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Oct. 19 2009 - 3:47 pm | 150 views | 2 recommendations | 16 comments

7 ridiculous ‘I’m not racist’ claims

Okay, so charges of racism have gotten more than a little out-of-control lately. But that doesn’t mean that racists are a dying breed—they are alive and well in America and around the world.

Rather than argue that every negative statement about the President or a particular people group is racist, I’d like to focus on the more egregious examples of racism. Or, in this case, the people whose comments are obviously racist, but who insist on denying it.  Below are 7 of the more ridiculous “I’m not racist” claims:

1. “I’m not racist…[I] even let black people use my bathroom.” This was the response of a Louisiana justice of the peace to accusations of racism after he refused to issue a marriage license to an interracial couple. Hmmm. Someone needs to tell this guy that if his notion of equality is based on using the same restroom as Blacks, his civil rights views need updating. Pronto. And what about his spurious rationale for refusing to perform the marriage? He claimed to be concerned for the welfare of any children born to the parents. One can only wonder if this guy’s ever heard of the current President of the United States, who was born to an interracial couple. No need to worry—but something tells me the justice wasn’t really worried about the kids.

2. “I’m not racist. Do you know how many times I’ve been called one?” In one of his typical rants, Rush Limbaugh continues to assert that he is not a racist. In the past he has referred to then presidential candidate Barack Obama as “the little black man child” and “Barack the Magic Negro”. He also said that the “NFL all too often looks like a game between the Bloods and the Crips” and when discussing the television show “Survivor”, stated that “African-American tribe” were the worst swimmers,  while Hispanics “have shown a remarkable ability to cross borders…They don’t get apprehended, and they will do things other people won’t do.” As if this is not enough, he has repeatedly referred to Native Americans as “Injuns”.  Maybe, just maybe, these statements are the reason people refer to Limbaugh as a racist. The shoe fits.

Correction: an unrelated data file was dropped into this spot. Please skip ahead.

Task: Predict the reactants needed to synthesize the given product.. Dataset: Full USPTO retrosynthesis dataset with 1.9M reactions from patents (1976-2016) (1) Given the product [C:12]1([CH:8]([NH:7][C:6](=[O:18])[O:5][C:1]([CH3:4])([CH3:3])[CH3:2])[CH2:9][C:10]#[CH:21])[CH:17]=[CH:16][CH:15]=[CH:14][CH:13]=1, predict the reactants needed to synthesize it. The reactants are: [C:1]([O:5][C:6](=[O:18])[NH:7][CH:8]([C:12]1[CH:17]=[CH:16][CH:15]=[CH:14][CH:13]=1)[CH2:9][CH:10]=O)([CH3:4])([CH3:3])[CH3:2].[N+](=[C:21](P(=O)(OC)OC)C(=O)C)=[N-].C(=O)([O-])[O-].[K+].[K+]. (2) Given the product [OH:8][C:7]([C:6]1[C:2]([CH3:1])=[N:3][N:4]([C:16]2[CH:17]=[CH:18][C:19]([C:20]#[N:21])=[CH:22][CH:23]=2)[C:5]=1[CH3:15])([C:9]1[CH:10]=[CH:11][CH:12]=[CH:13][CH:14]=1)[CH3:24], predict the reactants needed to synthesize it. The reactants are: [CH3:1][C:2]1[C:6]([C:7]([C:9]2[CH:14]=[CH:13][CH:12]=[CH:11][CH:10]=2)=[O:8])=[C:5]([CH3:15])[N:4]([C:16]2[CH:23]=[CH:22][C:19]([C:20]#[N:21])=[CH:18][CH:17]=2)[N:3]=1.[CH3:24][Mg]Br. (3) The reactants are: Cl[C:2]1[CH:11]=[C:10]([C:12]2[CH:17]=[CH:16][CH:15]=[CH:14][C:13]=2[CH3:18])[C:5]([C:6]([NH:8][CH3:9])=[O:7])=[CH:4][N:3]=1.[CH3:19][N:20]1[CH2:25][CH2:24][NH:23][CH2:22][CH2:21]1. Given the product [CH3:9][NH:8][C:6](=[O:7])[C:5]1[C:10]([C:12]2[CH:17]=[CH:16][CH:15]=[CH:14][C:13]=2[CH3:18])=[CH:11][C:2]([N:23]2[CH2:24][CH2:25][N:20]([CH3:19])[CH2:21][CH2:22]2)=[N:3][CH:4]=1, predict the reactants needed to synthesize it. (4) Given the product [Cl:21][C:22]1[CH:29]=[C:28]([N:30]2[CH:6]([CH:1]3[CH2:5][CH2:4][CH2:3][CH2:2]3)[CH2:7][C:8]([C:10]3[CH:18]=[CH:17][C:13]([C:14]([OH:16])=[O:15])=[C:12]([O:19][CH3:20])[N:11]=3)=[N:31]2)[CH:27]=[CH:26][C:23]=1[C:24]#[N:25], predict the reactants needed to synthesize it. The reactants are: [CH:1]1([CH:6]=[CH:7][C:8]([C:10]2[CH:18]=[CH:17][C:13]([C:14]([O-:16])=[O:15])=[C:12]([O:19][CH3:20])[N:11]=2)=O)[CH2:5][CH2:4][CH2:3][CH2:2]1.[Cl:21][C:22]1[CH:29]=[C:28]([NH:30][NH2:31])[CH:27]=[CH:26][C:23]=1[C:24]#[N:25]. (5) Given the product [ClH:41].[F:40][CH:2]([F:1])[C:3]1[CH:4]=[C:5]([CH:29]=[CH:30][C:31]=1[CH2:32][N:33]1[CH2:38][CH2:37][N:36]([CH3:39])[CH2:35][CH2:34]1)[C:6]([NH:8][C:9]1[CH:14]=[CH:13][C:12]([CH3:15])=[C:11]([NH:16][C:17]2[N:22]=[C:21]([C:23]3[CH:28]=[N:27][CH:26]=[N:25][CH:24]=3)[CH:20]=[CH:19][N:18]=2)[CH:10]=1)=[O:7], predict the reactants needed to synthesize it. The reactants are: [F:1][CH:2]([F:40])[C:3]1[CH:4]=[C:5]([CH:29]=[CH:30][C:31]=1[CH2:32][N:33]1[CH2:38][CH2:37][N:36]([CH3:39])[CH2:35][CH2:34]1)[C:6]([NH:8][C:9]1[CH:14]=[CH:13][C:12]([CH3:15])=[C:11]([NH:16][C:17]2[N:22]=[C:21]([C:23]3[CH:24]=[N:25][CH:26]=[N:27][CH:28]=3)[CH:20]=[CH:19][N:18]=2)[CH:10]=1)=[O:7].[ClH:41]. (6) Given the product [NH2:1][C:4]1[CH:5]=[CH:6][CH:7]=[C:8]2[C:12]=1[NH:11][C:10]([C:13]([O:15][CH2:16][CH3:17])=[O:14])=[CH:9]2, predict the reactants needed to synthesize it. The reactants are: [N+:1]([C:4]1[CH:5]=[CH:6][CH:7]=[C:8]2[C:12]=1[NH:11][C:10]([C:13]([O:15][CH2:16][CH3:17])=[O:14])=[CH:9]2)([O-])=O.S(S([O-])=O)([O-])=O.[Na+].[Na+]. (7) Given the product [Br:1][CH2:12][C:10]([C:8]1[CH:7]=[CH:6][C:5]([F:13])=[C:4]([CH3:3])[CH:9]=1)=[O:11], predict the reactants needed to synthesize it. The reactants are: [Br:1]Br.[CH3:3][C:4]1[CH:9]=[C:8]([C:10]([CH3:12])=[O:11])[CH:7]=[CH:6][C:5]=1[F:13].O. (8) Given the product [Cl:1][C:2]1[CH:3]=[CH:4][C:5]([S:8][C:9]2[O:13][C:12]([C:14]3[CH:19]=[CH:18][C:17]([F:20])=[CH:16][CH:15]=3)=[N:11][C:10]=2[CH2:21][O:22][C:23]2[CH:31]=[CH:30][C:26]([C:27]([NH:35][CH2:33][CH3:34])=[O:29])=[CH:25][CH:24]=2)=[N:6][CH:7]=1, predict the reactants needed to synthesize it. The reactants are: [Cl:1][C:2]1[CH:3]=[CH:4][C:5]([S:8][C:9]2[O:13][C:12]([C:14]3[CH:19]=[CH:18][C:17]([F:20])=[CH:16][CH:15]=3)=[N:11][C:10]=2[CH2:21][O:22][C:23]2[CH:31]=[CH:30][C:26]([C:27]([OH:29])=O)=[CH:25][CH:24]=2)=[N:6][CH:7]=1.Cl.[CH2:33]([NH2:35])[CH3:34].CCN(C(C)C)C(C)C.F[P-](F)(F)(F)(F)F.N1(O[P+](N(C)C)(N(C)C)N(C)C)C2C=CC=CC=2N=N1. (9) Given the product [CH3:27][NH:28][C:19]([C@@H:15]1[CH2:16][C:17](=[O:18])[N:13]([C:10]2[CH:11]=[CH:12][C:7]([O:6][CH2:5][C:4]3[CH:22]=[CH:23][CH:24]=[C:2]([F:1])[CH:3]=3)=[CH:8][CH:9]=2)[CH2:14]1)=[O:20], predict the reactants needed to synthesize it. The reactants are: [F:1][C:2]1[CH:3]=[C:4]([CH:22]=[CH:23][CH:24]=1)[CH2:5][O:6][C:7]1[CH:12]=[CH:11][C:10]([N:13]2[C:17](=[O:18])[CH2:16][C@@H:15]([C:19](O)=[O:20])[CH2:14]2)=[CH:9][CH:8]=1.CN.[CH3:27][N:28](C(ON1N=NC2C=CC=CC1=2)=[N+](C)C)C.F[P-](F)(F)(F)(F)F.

Next up, Lenny Dykstra and Pat Buchanan, after the jump.

3. “Nobody can call me a racist.” Or so says Lenny Dykstra, a former Major League Baseball outfielder-turned-financial advisor who declared bankruptcy earlier this year. Of course, in the same conversation, Dykstra said some things that belied his not-a-racist claim:

Lenny’s on speaker when he proudly states, for both my wife and me, that “nobody can call me a racist—I put three darkies and a b**** on my first four covers.”

The first four Players Club covers featured Derek Jeter, Chris Paul, Tiger Woods, and Danica Patrick.

“What was that, Lenny?” I ask.

“I said I put three spearchuckers on the cover!” he replies.

via You Think Your Job Sucks? Try Working for Lenny Dykstra: Profiles: GQ.

Gotcha, Lenny! Now everyone can call you a racist.

4. “I’ve put all kinds of political signs up.” When Patrick Lanzo posted a sign outside of his Georgia business bashing Obama’s healthcare plan using the n-word, and said “I’ve used the n-word most of my life”, it was, oh, I don’t know, maybe a hint that he’s a racist. Add to that the mannequin in the corner sporting Ku Klux Klan attire (note the rarely-seen black hood and matching cape) and you have a recipe for racial foolishness. And then there’s this video from last year where Lanzo questions the difference between President Obama and a monkey. But Lanzo denies he’s a racist, saying that he “stands by [his] President.” Sure you do, buddy.

5. “I am not a racist. I did not intend any racial bigotry, harm or prejudice in my words.” Well, let’s look into that, Officer Justin Barrett. It says here that you sent an email comparing Dr. Henry Louis Gates, Jr. to a “banana-eating” and “bumbling jungle monkey.” How do you explain this? Wait, what’s that? You say you felt the Boston Globe coverage of Gatesgate was unfair? So you responded not to the Globe, but instead sent out a mass email to a bunch of people calling Dr. Gates a banana-eating jungle monkey. That makes absolutely no sense. Even worse, when asked to explain why you used such language, you said: “I don’t know. I couldn’t tell you. I have no idea.” Then you played the fool and said you never used such language before. Perhaps it’s time for a polygraph, officer.

6. “[They] are desperately trying to paint me as a racist. Nothing could be farther from the truth.” Why Audra Shay persists in her hollow denials of racism is beyond me. This is an instance where picture is worth a thousand words:


So when someone refers to “coons and illegals” on Shay’s Facebook page, she LOLs ’cause it’s just so funny!  When a later commentor expresses concern that Eric Piker’s (above) comment was racist, Audra promptly de-friends the person who called the comment racist while remaining friends with Eric Piker (that’s really his name, angry commentors). That’ll show ‘em, Audra. You can be friends with all the racists you want on Facebook! And let’s not miss the reference to “Obama bin Lauden [sic] the Muslim” in his comment?  Keep in mind, these are the young Republicans. The GOP future’s so bright, I gotta wear shades!